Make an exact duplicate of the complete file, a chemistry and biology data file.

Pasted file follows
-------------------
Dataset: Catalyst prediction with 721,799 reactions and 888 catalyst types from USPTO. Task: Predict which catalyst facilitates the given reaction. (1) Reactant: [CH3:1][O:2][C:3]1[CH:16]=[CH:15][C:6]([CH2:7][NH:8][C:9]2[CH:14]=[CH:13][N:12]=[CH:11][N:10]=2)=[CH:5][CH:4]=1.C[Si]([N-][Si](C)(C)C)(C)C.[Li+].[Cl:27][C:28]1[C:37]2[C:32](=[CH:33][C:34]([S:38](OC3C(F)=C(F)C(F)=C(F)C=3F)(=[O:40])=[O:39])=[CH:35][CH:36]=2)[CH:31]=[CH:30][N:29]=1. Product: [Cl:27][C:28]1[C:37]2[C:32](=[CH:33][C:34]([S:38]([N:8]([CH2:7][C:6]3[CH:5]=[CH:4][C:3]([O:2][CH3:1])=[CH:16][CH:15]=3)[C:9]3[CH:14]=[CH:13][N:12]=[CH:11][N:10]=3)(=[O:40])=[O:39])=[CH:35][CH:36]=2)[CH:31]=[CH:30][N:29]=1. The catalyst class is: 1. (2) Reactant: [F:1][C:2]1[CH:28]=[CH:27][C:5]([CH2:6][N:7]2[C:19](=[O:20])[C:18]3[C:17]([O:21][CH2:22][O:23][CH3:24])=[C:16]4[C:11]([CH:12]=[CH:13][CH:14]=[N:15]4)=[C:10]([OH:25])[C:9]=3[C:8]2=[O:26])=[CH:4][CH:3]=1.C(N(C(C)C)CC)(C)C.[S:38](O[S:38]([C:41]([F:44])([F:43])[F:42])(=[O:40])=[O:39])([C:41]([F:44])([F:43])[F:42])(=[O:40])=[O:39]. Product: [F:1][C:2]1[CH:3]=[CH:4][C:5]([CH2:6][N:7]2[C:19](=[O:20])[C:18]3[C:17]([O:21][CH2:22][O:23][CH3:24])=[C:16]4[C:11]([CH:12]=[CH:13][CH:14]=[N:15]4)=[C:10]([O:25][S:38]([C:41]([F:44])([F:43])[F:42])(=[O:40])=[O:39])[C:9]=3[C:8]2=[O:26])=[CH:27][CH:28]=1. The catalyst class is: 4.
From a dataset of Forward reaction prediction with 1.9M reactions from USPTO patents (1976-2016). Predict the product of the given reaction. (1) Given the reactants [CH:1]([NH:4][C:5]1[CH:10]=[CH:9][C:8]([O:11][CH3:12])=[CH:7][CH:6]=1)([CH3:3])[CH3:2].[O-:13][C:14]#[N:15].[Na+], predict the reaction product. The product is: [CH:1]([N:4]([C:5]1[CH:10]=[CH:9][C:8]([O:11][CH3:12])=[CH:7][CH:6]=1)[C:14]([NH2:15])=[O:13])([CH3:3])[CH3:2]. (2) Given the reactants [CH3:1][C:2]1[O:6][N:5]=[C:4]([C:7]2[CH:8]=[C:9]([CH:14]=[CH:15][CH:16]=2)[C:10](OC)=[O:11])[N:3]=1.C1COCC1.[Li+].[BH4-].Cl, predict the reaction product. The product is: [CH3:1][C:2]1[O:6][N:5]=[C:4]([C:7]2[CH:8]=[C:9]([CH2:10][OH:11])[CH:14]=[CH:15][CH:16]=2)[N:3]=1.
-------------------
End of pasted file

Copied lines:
Dataset: Catalyst prediction with 721,799 reactions and 888 catalyst types from USPTO. Task: Predict which catalyst facilitates the given reaction. (1) Reactant: [CH3:1][O:2][C:3]1[CH:16]=[CH:15][C:6]([CH2:7][NH:8][C:9]2[CH:14]=[CH:13][N:12]=[CH:11][N:10]=2)=[CH:5][CH:4]=1.C[Si]([N-][Si](C)(C)C)(C)C.[Li+].[Cl:27][C:28]1[C:37]2[C:32](=[CH:33][C:34]([S:38](OC3C(F)=C(F)C(F)=C(F)C=3F)(=[O:40])=[O:39])=[CH:35][CH:36]=2)[CH:31]=[CH:30][N:29]=1. Product: [Cl:27][C:28]1[C:37]2[C:32](=[CH:33][C:34]([S:38]([N:8]([CH2:7][C:6]3[CH:5]=[CH:4][C:3]([O:2][CH3:1])=[CH:16][CH:15]=3)[C:9]3[CH:14]=[CH:13][N:12]=[CH:11][N:10]=3)(=[O:40])=[O:39])=[CH:35][CH:36]=2)[CH:31]=[CH:30][N:29]=1. The catalyst class is: 1. (2) Reactant: [F:1][C:2]1[CH:28]=[CH:27][C:5]([CH2:6][N:7]2[C:19](=[O:20])[C:18]3[C:17]([O:21][CH2:22][O:23][CH3:24])=[C:16]4[C:11]([CH:12]=[CH:13][CH:14]=[N:15]4)=[C:10]([OH:25])[C:9]=3[C:8]2=[O:26])=[CH:4][CH:3]=1.C(N(C(C)C)CC)(C)C.[S:38](O[S:38]([C:41]([F:44])([F:43])[F:42])(=[O:40])=[O:39])([C:41]([F:44])([F:43])[F:42])(=[O:40])=[O:39]. Product: [F:1][C:2]1[CH:3]=[CH:4][C:5]([CH2:6][N:7]2[C:19](=[O:20])[C:18]3[C:17]([O:21][CH2:22][O:23][CH3:24])=[C:16]4[C:11]([CH:12]=[CH:13][CH:14]=[N:15]4)=[C:10]([O:25][S:38]([C:41]([F:44])([F:43])[F:42])(=[O:40])=[O:39])[C:9]=3[C:8]2=[O:26])=[CH:27][CH:28]=1. The catalyst class is: 4.
From a dataset of Forward reaction prediction with 1.9M reactions from USPTO patents (1976-2016). Predict the product of the given reaction. (1) Given the reactants [CH:1]([NH:4][C:5]1[CH:10]=[CH:9][C:8]([O:11][CH3:12])=[CH:7][CH:6]=1)([CH3:3])[CH3:2].[O-:13][C:14]#[N:15].[Na+], predict the reaction product. The product is: [CH:1]([N:4]([C:5]1[CH:10]=[CH:9][C:8]([O:11][CH3:12])=[CH:7][CH:6]=1)[C:14]([NH2:15])=[O:13])([CH3:3])[CH3:2]. (2) Given the reactants [CH3:1][C:2]1[O:6][N:5]=[C:4]([C:7]2[CH:8]=[C:9]([CH:14]=[CH:15][CH:16]=2)[C:10](OC)=[O:11])[N:3]=1.C1COCC1.[Li+].[BH4-].Cl, predict the reaction product. The product is: [CH3:1][C:2]1[O:6][N:5]=[C:4]([C:7]2[CH:8]=[C:9]([CH2:10][OH:11])[CH:14]=[CH:15][CH:16]=2)[N:3]=1.